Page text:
DEXA 2007 Poland Pictures

Opening & Invited Talks

Monday, 3 September 2007

9.00 - 9.30 General Opening of DEXA 2007

Welcome address:
Prof. Dr. Günther Pernul, Universität Regensburg, General Chair DEXA 2007
Prof. Dr. Alf Zimmer, Rector Universität Regensburg, Regensburg, Germany

Welcome of DEXA:
Prof. Dr. Roland R. Wagner, President of the DEXA Association, University of Linz, Austria


Monday, 3 September 2007, 11.30 - 12.30

Barbara Pernici, Politecnico di Milano, Italy

"Self-healing Information Systems"

Information systems in highly dynamic collaborative environments are based on the composition of services and processes from different organizations and systems. In most cases, such an environment is not under the control of a single organization and therefore requires a particular attention to its management to ensure correct functionalities. Different types of faults can occur in the system, both at the functional level and in terms of reduced quality of service. Such faults may cause failures in one or more participating processes, which are hindering the correct completion of business processes towards their required goals. In the presentation, the management of cooperating processes will be discusses, following the approach being proposed within the WS-DIAMOND European project: management of failures is driven by the diagnosis of causes that are leading to the failures, and repair actions are performed on processes and services coordinating repair actions on services. Such an approach allows an autonomic behavior of information systems, reducing the need of design efforts to anticipate possible combinations of predicted exceptions. Business process management is based on the SH-BPEL (Self-healing Business Process Language) approach proposed at Politecnico di Milano to manage and repair business processes in a flexible service-oriented framework.

Tuesday, 4 September 2007, 11.30 - 12.30

Rudolf Bayer, Technical University of Munich, Germany

"Information Life Cycle, Information Value and Data Management"

Data volumes grow extremely fast. Storage capacity and cost can easily cope with that growth,
but data access is critical. However, most information has a surprisingly short life cycle.
This has a deep impact on data management systems and leads to a new storage architecture
consisting of the two subsystems FileCache and FileStore with many advantageous properties
w.r. to reliability, availability and cost. A multidimensional database of metadata is used
to organize the data. This architecture is also suitable for complete multimedia biographies.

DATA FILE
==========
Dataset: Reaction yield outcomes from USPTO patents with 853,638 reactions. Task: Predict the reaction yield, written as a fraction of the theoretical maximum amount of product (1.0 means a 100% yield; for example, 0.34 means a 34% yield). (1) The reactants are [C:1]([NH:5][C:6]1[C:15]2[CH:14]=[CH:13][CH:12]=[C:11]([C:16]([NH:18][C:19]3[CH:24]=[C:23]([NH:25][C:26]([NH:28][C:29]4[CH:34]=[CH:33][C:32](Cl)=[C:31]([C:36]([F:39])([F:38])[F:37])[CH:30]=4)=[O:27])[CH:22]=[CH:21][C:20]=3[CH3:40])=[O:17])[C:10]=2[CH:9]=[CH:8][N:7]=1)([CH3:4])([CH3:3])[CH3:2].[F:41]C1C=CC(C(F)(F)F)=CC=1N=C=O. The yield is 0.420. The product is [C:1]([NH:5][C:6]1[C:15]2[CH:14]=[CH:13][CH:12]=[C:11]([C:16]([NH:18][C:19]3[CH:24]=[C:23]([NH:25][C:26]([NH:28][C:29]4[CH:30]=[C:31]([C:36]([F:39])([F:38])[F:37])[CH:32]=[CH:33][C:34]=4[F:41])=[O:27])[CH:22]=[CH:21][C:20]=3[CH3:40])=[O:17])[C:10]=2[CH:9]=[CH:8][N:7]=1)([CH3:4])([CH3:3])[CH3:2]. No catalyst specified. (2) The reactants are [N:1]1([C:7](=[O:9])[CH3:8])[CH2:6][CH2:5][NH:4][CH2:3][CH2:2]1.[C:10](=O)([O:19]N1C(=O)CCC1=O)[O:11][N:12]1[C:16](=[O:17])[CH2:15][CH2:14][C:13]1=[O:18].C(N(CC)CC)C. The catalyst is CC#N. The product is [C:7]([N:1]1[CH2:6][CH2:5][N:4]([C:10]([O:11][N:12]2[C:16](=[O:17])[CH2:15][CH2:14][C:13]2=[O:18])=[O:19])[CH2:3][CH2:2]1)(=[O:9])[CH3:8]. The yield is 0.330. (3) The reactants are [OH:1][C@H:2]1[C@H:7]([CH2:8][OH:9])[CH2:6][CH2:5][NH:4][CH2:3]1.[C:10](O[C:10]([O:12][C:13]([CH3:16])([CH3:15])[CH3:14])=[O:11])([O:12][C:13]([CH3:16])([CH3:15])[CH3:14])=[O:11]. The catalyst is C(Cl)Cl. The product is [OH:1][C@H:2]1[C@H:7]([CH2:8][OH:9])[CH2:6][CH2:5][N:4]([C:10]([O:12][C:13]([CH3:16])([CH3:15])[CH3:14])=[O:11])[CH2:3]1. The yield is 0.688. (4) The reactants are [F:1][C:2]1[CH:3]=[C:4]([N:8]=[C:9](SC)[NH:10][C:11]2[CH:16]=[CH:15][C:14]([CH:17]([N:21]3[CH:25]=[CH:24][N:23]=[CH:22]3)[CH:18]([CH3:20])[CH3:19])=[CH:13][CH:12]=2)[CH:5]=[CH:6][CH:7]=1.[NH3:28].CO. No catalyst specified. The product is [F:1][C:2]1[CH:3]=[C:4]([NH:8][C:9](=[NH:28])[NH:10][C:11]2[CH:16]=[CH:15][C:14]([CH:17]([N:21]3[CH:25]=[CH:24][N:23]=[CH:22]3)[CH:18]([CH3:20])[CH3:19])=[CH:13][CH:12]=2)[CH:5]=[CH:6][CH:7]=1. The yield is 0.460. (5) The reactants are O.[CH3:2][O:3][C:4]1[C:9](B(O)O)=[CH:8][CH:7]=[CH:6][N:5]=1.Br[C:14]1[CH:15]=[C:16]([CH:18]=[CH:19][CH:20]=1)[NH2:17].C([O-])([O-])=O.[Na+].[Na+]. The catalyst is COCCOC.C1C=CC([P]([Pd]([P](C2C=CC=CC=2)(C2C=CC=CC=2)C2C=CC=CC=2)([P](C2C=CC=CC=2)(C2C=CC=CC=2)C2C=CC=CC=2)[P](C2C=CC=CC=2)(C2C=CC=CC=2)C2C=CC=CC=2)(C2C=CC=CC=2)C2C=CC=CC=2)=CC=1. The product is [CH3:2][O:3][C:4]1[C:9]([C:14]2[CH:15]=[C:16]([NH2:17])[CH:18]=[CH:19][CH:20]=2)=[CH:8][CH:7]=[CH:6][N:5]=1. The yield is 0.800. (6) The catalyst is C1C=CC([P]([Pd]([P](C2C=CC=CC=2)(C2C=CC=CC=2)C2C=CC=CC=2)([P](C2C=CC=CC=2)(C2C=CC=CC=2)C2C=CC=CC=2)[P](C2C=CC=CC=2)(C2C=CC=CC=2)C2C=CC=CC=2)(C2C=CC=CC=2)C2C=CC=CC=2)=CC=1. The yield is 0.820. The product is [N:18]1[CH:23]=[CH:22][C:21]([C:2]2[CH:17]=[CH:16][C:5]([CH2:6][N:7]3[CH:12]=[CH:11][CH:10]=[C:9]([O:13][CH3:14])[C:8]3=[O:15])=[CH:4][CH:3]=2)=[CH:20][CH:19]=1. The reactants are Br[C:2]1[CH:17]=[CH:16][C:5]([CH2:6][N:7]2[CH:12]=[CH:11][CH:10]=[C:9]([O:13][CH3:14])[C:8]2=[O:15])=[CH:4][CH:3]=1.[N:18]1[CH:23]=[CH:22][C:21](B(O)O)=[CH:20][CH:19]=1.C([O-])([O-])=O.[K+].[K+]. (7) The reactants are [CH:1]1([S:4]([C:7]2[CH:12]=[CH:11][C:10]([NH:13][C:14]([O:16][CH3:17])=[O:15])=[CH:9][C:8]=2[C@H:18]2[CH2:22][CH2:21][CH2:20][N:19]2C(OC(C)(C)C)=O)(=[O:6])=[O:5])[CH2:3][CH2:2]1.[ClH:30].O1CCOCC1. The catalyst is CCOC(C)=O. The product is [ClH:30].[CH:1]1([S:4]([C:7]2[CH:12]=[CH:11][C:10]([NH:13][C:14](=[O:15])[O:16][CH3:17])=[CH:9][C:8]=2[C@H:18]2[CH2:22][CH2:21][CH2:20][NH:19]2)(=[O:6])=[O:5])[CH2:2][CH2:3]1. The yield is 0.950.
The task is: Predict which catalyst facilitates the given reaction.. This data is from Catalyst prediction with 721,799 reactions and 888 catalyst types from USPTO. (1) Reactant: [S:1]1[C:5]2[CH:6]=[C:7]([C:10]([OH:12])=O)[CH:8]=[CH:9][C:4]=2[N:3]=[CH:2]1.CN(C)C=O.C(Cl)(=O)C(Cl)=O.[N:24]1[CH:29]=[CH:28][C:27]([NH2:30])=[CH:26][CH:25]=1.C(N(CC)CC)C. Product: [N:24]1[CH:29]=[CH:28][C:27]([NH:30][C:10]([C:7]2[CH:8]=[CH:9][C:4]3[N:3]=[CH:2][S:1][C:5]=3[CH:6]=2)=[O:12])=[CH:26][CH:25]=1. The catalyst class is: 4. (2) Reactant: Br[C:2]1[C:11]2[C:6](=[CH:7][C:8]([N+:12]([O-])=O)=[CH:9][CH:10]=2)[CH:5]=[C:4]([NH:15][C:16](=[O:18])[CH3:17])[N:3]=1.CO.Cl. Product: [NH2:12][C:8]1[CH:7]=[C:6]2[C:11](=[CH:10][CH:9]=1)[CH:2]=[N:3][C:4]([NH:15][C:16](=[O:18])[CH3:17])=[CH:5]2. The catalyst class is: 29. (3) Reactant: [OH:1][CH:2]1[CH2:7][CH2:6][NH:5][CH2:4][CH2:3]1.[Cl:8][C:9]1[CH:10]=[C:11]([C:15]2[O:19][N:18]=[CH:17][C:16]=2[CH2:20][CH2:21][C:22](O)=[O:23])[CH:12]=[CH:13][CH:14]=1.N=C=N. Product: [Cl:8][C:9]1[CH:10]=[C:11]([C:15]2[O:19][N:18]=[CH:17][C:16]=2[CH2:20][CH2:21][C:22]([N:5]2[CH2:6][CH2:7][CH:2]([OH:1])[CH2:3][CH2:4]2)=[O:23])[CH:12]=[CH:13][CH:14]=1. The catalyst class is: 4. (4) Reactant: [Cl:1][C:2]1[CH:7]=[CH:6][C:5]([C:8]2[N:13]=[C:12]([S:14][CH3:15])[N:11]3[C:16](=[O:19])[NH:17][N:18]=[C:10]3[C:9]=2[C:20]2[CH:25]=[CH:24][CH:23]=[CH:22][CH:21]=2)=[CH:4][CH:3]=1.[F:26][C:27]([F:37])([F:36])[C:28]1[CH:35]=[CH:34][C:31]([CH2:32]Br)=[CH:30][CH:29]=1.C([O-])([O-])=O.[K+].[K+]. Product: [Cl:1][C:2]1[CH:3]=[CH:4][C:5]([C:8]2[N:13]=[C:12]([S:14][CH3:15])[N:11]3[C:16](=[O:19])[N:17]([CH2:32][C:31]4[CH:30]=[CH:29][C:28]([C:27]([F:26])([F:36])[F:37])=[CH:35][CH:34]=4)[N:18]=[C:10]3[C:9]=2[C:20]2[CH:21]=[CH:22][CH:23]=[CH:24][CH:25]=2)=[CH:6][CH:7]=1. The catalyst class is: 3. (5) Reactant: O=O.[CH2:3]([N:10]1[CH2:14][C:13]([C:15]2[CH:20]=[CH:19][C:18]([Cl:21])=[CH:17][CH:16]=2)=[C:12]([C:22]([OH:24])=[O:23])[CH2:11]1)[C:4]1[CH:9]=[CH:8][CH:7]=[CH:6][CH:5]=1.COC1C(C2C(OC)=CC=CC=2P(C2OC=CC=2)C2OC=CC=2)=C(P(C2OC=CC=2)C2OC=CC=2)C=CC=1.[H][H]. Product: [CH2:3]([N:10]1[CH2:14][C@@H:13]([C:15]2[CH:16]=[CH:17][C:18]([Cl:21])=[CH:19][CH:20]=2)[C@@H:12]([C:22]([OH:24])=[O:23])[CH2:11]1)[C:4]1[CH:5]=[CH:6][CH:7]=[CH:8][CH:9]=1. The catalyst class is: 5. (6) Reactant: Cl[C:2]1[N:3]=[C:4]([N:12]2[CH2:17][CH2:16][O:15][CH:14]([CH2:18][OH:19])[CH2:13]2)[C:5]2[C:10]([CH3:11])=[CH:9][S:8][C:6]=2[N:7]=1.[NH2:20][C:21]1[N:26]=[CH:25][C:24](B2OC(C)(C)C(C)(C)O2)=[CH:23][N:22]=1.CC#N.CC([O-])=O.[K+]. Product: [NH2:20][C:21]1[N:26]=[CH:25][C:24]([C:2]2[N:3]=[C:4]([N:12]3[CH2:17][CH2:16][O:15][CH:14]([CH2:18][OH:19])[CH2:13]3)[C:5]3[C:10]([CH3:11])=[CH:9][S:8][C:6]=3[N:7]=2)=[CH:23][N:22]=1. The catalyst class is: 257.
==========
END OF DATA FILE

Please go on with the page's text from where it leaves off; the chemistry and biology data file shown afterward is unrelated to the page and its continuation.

Wednesday, 5 September 2007, 11.30 - 12.30

Alfred Kobsa, University of California, Irvine, USA

"Privacy-Enhanced Personalization"

Web personalization has demonstrated to be advantageous for both online customers and vendors.
However, current personalization methods require considerable amounts of data about users,
and the benefits of personalization are therefore counteracted by privacy concerns.
Personalized systems need to take these concerns into account, as well as privacy laws and
industry self-regulation that may be in effect. Privacy-Enhanced Personalization aims at
reconciling the goals and methods of user modeling and personalization with privacy considerations,
and to strive for best possible personalization within the boundaries set by privacy.
This talk surveys recent research on factors that affect people's personal information disclosure
and on personalization methods that bear fewer privacy risks, and presents design recommendations
based thereon.

Thursday, 6 September 2007, 11.30 - 12.30

Stephen Brobst, Chief Technology Officer for NCR's Teradata Division

"The Future of Data Warehousing"

This talk examines key trends in data warehouse deployment and developments in advanced technology. Specific areas of focus include: (1) data acquisition and delivery, (2) operational intelligence in the real-time enterprise, and (3) analytic applications architecture. The implications of these technology developments for data warehouse implementations will be discussed with examples from across a number of different industries.

Friday, 7 September 2007, 11.30 - 12.30

Wolfgang Gentzsch, D-Grid, RENCI, and Duke University


In the last decades, the Internet and the World Wide Web have
evolved into a new infrastructure for science, business, and the public.
Driven by the need to better cope with recent trends and developments caused
by globalization, complexity, and the grand challenges, we are refining and
enhancing this infrastructure with powerful new tools for communication,
collaboration, computation and the huge amounts of resulting data and
knowledge. Researchers and business people alike are more and more able to
easily access the tools, the data and the IT resources they need to solve
their applications and to increase knowledge, via Grid and Service Oriented
Architectures, and the technologies and tools to build them. This
presentation will highlight Grids, SOA, and Web 2.0 and how they relate and
complement, and the benefits they bring to scientists, businesses, and our
whole society, supported by a number of use cases from research, industry,
and public community.